In Jude the Obscure. He views himself in a larger context.reduces tragic situations to mere "comedies of the grotesque". being aware of his social disadvantages and finally goes through a downfall. we are presented with the story of the downfall of a man animated by scholarly ambition. he has too many passions in conflict with one another. the vegetable. The intellectual aspirations of the young Wessex villager Jude Fawley are crushed by his own sensuality. his attempt being "to point at the tragedy of unfulfilled aims". the animal. we are offered representations of hell and of the ungodly .they are all present in a distorted manner in Hardy's fiction. The archetypal orders of existence that Frye revises in his "Anatomy of Criticism". his passion for Arabella Donn. the third essay. the embodiment of instinctual desires and of his weakness. Hardy described his work as "a deadly war waged between flesh and spirit". is the garden of Eden after the fall. the mineral . the human. of inner torments and the description of a hostile society. The heroic element decreases as the ironic increases. by humanitarian ideals. The play of circumstances also took its toll. of introspection. the inclination to drinking. He cannot bear the burden of earlier mistakes and besides. a man who believes in values of spiritual emancipation but ends up discovering they are hollow and false. as the divine. The novel foreruns 20th century literature through the density of psychic life images. Hardy's region of the mind. The primaeval Wessex. At the divine level.

passionate heritage. where Jude aspired to study in order to become a bishop or a scholar).villains that occupy the godly position: they are called Time. respectively. Michael Henchard's former mistake (of having sold. The city offers the embodiment of a fortress that hides villains. Little Father Time (in Jude the Obscure. the professions in The Mayor of Casterbridge. Life's Little Ironies). "the city" (the French "ville") being set in opposition to the "field" in Alec and Tess's names. fictionally called The University of Christminster. trapped. But all institutions cooperate in Hardy's fiction for the destruction of man: the institution of learning in Jude the Obcure (a parody of Oxford university. Jude Fawley's vulnerability. The vegetable world is more often than not symbolic of modern hells as in The Return of the Native or Tess. The President of the Immortals. At the human level. Plot contrives against the character. giving it an archetypal value (in Frye's terms). .g. Marriage appears as a destructive machine in most of Hardy's novels and short-stories (e. the city versus the countryside. he strikes an ominous note by killing Sue and Jude's 36 children and himself). his tragic flaws. the characters are engaged in a relation of annihilation. the Christian earthly church in Jude and Tess. as a social institution ruined by conditions in contemporary British society. The characters are destroyed by their natures as well: Tess's wild. such as Alec D'Urbervilles.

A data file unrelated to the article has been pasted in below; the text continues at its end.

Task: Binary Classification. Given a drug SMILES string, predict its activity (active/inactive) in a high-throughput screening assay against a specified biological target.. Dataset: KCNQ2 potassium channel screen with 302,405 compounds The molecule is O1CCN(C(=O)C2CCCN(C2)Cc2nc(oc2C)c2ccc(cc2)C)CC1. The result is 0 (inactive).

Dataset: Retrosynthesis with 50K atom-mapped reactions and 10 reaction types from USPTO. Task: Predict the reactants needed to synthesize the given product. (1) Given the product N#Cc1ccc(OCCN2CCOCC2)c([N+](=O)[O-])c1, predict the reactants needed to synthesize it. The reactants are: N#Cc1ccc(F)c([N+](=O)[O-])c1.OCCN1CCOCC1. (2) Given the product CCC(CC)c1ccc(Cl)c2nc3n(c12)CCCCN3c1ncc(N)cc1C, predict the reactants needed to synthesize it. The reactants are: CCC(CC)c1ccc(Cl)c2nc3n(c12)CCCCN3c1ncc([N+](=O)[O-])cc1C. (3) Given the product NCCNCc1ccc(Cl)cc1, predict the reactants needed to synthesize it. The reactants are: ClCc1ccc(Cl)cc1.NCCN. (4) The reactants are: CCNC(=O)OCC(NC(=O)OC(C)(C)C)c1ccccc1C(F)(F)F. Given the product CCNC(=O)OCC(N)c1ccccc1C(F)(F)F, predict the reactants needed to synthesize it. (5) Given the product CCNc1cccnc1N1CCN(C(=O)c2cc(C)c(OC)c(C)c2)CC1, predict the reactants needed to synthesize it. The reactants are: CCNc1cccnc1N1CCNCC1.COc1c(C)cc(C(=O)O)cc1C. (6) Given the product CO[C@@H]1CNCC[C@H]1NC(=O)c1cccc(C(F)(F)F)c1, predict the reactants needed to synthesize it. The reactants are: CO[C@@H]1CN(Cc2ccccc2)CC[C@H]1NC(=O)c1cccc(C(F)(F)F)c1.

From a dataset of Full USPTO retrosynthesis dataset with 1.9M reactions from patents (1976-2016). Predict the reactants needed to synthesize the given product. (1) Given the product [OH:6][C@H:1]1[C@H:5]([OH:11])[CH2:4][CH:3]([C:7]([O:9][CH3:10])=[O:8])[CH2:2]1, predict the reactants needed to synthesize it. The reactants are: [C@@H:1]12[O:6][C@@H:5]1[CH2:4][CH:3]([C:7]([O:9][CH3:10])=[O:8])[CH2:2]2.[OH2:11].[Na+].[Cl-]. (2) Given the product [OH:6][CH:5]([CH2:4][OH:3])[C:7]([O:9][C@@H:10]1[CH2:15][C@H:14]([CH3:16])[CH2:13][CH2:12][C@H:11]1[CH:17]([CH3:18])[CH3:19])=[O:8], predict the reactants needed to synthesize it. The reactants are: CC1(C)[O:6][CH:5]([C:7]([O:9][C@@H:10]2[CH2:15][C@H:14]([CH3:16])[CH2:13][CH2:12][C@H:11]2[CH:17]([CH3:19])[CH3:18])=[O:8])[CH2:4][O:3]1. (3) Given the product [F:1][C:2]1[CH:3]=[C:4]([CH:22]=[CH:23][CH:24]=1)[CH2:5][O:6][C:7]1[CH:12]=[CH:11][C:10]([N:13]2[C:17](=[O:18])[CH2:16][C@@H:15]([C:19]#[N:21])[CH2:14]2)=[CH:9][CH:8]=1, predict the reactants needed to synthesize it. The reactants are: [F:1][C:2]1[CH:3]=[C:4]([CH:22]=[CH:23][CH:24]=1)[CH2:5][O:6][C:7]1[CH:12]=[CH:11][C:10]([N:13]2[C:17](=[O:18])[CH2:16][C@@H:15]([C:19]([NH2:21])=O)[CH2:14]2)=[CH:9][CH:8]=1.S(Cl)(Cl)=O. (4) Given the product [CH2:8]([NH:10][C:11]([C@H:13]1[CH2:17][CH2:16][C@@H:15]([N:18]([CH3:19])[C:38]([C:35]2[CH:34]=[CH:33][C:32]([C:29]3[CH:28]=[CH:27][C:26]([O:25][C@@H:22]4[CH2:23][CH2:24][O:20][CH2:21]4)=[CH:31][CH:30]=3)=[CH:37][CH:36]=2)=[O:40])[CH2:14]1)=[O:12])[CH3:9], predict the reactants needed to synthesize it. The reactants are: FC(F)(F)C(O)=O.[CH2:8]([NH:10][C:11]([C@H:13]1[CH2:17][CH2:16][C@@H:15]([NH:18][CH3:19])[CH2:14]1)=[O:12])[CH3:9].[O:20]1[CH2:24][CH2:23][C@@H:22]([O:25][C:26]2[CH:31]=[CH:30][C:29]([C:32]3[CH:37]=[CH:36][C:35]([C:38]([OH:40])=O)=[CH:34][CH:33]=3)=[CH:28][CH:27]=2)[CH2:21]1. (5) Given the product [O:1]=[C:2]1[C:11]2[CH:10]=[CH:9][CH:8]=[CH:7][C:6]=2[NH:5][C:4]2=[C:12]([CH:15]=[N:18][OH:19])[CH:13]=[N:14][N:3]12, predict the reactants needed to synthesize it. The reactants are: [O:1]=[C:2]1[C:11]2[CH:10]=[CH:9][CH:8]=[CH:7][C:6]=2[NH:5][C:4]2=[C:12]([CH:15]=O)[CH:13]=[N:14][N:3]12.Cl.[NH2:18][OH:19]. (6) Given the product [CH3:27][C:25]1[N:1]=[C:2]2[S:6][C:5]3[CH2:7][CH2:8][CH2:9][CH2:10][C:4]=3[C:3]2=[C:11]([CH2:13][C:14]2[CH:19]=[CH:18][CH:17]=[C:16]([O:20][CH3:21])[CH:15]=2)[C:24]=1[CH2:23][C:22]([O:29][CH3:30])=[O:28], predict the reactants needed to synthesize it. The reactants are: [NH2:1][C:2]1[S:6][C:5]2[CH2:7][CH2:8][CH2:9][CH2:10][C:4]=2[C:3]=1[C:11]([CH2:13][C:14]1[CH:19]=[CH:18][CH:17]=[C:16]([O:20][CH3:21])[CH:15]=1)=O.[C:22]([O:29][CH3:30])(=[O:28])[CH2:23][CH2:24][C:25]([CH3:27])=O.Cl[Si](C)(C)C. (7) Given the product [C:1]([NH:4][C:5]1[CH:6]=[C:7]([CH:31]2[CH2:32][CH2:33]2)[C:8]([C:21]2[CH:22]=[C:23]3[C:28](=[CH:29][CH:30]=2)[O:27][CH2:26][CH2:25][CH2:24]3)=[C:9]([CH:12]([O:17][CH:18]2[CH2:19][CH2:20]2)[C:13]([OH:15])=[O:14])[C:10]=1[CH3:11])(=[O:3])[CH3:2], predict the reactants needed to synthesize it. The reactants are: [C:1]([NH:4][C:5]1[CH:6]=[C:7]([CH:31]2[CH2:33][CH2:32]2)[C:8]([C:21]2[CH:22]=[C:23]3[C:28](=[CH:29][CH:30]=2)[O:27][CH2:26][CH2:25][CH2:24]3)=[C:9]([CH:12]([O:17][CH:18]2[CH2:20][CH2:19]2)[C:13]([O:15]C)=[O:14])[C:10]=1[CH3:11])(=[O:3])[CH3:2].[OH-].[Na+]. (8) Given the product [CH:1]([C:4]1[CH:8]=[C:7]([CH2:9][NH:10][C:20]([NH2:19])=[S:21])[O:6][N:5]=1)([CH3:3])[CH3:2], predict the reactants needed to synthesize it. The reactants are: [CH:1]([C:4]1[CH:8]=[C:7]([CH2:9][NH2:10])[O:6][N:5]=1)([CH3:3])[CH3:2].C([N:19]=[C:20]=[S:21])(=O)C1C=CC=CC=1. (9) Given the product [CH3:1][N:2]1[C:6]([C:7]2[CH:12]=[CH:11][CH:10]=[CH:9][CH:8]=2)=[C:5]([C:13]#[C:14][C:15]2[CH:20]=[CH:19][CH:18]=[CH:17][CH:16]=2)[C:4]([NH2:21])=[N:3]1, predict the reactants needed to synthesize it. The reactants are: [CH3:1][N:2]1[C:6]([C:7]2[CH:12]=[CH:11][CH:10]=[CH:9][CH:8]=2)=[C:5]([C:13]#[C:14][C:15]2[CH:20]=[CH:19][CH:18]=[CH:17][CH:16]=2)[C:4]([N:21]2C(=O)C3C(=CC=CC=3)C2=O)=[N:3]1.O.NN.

Hardy's novels introduced the tormented hero.Lawrence. who were committed to a "normal" world and avoided extremes of social behaviour. his wife and children to a sailor .H. D. Homework a fit. The archetypal/mythic/cosmic dimension of Hardy's fiction . There is no doubt that Hardy's reliance on the workings of chance and cosmic irony dealt a blow at Victorian complacency.Conrad. 2. Unlike Thackeray or George Eliot. Camus. later re-discovered by authors such as J. Read Hardy's Tess of the D'Urbervilles and comment on the impact of rural nature.his morally improved character after the incident as well as his temperance and virtue didn't mean the end of his sufferings and eventually he ended up alone and alienated).